Why is the chairman of Florida Demands Representation, which has been active in attempting to get Floria's votes to count at the Democratic Convention, also promoting the following?:
Senator John McCain's presidential campaign will participate in a tele-town hall meeting with registered Independents and Democrats from Broward and Palm Beach Counties.

Monday, June 23, 2008

Goodbye George 

Few of us will pass on and leave as memorable a part of American culture as George Carlin did with his "Seven words you can never say on TV."

In fact, other than Abbott and Costello's "Who's on First?", I can't think of any comedy routine that is as famous.

I remember listening to the routine on his album when it came out -- my sides hurt for days from laughing so hard.

I don't know how people who grew up with cable-tv and rap music would relate to "Seven Words," but it seems to hold up pretty well to me.

Wednesday, June 18, 2008

Jumping the Shark 

Gov. Crist was riding high, with the admiration of many (most?) Floridians for his common-sense, inclusive approach to politics.

Then, he does this.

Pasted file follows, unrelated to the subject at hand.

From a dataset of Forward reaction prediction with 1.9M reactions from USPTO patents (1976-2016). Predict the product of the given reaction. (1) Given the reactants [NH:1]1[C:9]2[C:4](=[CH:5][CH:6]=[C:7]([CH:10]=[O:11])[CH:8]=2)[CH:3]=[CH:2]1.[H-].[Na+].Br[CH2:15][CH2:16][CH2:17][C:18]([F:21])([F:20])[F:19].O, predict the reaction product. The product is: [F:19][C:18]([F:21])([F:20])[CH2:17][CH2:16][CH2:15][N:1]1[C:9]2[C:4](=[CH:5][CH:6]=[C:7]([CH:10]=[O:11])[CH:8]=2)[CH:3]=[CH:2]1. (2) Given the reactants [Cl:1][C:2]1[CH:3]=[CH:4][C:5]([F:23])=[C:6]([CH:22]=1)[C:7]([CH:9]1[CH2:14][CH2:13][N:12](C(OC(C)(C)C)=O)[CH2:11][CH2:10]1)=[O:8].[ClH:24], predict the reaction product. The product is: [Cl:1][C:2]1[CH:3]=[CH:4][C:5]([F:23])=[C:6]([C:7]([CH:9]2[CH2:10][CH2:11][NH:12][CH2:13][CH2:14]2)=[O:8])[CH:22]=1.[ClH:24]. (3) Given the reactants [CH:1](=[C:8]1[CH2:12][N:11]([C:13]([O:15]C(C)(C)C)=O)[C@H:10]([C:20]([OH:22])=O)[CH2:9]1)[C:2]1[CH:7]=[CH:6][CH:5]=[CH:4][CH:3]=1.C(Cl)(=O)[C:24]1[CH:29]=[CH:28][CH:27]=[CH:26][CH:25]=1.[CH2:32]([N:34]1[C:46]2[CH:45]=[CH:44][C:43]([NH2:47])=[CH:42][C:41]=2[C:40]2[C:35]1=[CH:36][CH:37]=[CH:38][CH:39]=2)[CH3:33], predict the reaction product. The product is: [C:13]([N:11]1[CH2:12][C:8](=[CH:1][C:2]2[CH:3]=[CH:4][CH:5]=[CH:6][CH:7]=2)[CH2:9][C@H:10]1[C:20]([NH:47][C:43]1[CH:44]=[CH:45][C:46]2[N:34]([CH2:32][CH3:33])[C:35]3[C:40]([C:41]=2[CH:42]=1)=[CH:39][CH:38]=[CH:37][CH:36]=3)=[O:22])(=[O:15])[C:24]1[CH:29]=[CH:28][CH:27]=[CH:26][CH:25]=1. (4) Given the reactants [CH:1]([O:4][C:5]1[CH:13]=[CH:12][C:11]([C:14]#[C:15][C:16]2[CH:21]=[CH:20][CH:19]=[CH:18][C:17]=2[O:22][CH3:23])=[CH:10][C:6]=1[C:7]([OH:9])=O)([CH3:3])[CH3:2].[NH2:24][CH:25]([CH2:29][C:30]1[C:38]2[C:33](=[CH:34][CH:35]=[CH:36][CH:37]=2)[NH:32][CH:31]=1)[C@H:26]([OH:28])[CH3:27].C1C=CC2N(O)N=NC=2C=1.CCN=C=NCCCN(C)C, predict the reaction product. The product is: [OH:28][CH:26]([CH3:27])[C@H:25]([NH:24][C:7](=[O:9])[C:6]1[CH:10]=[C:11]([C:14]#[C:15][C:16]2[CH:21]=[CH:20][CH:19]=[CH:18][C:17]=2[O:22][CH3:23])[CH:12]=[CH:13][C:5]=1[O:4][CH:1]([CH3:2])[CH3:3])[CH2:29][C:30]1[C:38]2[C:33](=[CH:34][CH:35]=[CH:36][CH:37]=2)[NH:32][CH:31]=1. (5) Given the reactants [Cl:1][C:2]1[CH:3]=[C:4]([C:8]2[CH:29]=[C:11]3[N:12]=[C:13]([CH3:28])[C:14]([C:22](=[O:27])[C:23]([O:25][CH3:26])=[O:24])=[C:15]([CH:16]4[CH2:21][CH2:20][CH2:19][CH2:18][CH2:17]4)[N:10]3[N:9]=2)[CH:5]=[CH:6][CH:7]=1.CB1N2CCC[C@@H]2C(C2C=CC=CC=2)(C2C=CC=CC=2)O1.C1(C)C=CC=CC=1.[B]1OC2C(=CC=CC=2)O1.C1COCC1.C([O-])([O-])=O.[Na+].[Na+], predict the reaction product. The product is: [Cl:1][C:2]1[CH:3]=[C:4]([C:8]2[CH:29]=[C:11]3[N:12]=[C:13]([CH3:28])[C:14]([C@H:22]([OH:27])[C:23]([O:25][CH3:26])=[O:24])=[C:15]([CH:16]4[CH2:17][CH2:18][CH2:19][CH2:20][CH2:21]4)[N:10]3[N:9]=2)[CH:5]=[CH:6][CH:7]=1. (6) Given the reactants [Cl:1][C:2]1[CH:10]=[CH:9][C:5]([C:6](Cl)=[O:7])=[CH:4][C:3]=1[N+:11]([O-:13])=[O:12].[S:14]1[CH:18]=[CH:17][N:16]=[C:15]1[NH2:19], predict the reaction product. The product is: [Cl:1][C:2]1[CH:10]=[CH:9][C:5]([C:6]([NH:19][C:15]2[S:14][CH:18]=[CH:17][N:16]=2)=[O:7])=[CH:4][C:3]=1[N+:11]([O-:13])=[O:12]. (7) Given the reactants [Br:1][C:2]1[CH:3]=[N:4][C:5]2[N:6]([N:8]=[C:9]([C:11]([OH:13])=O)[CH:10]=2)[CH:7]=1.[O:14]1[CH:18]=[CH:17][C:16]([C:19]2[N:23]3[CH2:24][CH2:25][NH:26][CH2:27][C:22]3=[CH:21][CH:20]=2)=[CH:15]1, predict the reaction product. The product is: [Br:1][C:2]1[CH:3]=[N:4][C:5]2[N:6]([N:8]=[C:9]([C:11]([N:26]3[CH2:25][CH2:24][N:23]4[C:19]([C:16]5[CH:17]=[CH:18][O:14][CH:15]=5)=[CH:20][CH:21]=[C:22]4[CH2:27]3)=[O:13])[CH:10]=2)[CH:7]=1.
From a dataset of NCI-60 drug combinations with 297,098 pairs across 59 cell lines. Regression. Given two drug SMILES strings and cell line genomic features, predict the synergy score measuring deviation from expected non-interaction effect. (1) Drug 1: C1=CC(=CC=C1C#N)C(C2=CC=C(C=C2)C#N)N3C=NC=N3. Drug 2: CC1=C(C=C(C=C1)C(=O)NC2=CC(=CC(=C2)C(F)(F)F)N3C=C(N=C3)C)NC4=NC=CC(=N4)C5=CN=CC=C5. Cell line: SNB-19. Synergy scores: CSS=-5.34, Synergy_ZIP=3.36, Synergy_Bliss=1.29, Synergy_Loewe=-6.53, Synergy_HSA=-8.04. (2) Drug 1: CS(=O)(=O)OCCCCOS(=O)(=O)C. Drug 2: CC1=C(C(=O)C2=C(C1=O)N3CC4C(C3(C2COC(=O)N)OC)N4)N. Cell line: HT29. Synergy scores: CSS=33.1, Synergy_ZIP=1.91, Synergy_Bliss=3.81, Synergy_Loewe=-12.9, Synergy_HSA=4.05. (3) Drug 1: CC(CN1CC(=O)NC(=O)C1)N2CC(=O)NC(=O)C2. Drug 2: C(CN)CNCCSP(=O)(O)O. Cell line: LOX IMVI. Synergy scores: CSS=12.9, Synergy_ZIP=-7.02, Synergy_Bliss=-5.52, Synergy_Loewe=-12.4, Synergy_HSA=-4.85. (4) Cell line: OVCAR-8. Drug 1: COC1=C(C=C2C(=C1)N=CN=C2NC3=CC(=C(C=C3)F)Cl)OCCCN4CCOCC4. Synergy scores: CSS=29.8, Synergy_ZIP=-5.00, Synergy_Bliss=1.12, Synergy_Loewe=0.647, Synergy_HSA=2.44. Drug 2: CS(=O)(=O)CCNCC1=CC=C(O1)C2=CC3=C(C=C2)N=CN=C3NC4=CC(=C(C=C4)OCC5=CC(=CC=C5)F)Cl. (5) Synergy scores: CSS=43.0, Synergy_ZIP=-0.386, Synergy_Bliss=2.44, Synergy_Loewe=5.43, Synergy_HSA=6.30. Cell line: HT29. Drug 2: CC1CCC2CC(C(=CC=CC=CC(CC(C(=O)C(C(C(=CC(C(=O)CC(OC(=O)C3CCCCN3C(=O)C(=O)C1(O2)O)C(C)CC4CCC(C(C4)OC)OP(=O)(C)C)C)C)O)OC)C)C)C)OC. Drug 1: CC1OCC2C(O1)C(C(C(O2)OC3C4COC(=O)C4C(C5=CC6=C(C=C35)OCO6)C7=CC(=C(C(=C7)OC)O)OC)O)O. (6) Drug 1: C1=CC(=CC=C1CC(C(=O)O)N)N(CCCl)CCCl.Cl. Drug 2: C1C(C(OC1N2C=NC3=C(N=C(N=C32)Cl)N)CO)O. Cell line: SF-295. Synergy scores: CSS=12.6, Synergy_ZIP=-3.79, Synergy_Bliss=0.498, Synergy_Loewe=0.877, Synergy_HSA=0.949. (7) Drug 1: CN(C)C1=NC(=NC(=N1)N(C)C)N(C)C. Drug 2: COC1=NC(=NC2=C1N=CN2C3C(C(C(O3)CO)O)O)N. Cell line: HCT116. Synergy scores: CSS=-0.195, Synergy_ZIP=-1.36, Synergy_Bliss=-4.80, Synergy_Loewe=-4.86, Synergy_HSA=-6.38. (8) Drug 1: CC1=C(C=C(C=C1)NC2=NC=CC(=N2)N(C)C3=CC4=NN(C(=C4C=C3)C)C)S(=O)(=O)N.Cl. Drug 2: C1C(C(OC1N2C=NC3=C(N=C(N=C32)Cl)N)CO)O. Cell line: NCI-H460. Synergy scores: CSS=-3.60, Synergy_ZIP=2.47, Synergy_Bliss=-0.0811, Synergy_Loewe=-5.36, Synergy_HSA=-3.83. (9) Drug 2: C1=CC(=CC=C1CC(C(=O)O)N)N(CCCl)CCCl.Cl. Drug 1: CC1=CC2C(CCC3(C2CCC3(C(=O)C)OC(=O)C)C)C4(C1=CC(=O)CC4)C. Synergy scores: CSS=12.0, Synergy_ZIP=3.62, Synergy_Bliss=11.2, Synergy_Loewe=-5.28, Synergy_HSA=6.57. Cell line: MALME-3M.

I think this makes it pretty apparent that Crist is more interested in pursuing the Vice Presidential nomination than he is in the long-term welfare of Florida and its citizens.

Oil rigs off the Florida coast will not have any real impact on the price or availability of fuel for decades, if then.

Better that Crist had taken a stand to protect Florida's coasts and advocated conservation and the pursuit of alternative energy sources.

Tuesday, June 10, 2008


U.S. Representative Ed Markey:
Last month, while the American people were becoming the personal ATMs of the Organization of the Petroleum Exporting Countries, Secretary of State Condoleezza Rice was in Saudi Arabia signing away an even more valuable gift: nuclear technology. In a ceremony little-noticed in this country, Ms. Rice volunteered the U.S. to assist Saudi Arabia in developing nuclear reactors, training nuclear engineers, and constructing nuclear infrastructure. While oil breaks records at $130 per barrel or more, the American consumer is footing the bill for Saudi Arabia's nuclear ambitions.
I'm not sure I don't trust the Iranians with the bomb more than I do the Saudis.